• Gamers as a constituency are an interesting lot. Tech savvy and engaged (on their terms) in participating in online activities, I’d be wanting to reach out to that group to rock the vote.
  • The activity in game echoes in forums and blog postings where the players hang out. Not only are they talking about the candidate in game, but they are expounding on it, linking and, most likely, verbally abusing one another on any number of related sites.

I think this is the beginning of a very interesting avenue for public discourse and activity. I absolutely love the idea that a group of gamers is participating in our political process and bringing that discourse into their virtual world.

If there is one thing I’d hope for the political inclinations of my kids, it’s that they are knowledgeable and participate in the political process. Rallies in World of Warcraft bode very well for that.

A lot of ice, a little snow, and a winter expedition for Burning Crusades!

Posted by dkidwell on January 16th, 2007 — Posted in parenting, World of Warcraft

Central Texas is experiencing an ice storm. The city is shut down and for the first time all year, the kids can not wait to get outside and stomp on ice puddles. There are flurries outside, with big flakes that we simply never see here.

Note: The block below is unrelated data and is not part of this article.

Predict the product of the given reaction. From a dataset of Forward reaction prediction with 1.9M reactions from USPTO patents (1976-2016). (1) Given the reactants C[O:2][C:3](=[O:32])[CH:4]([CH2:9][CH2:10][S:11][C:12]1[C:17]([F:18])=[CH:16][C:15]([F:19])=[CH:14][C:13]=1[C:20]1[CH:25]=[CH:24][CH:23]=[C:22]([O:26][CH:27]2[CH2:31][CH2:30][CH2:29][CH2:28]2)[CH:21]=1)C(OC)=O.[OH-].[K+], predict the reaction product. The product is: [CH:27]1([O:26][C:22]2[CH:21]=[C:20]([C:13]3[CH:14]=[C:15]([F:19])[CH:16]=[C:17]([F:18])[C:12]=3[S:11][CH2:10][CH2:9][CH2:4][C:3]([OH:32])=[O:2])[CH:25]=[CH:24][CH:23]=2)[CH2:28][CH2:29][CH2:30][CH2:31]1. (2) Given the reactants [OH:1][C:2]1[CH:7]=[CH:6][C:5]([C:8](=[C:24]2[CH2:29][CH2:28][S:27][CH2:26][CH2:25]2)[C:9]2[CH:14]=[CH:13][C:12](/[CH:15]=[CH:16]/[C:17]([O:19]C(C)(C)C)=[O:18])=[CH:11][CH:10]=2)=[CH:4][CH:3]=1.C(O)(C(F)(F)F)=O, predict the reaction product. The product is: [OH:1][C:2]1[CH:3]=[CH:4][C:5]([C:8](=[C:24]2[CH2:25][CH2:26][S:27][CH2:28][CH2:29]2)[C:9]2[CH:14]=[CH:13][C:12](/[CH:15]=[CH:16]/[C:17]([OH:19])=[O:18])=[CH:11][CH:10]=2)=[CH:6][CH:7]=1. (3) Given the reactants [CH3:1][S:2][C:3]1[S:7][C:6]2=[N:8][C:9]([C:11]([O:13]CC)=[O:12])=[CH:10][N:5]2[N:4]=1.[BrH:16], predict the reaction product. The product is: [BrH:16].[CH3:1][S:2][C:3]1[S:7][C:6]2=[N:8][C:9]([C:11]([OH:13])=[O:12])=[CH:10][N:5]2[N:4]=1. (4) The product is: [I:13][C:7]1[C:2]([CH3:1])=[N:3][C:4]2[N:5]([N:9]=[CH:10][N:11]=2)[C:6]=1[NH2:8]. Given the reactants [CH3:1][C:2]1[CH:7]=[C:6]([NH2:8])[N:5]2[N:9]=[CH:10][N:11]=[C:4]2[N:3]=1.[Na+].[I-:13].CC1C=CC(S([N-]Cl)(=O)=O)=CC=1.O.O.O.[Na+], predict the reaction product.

Jack and Harry were considering mounting an expedition to the local Best Buy. With the streets patched with ice, they would slowly trek the 7 miles to get copies of World of Warcraft’s new expansion: Burning Crusades. Best Buy decided to open this morning just long enough to feed the WoW addiction and they expect to make a few grand simply by selling copies of Burning Crusades to frozen gamers.

My brother’s family bought their copies at 11:00pm last night, and my nephew has been calling to see if our kids have their copies and are ready to play. My oldest woke this morning and began singing,

Today….is the day….the day of the Expansion.

Burning Crusade, going to get it….

Burning Crusade, today is the day…

Today….is the day….the day of the Expansion.”

Now, I have been arguing that this is more about burning desire and foolish crusades. I wasn’t making much headway until they tried to release the truck from a thick sheet of ice. It’s as if an ice mage threw a frost nova on it, and froze it in place. No Crusades for us today!

World of Warcraft Machinima

Posted by dkidwell on September 15th, 2006 — Posted in parenting, World of Warcraft

If your kids play WoW, take a moment to watch this incredibly well done bit of machinima. What is machinima? It’s the creation of movies using game engines. Go check out wikipedia if you want to know more. But if you want to see it in action, here’s a wonderful example:

Hardware Store

4th of July, Games and Fireworks

Posted by dkidwell on July 6th, 2006 — Posted in Nintendo DS, parenting, World of Warcraft

We took the family out on the road for the 4th – from Texas to Ohio.  These family road trips are fantastic.  Our gaming family goes off to go visit my husbands gaming family.  I suppose it isn’t surprising, but our holiday can be tracked by the games we played along the way: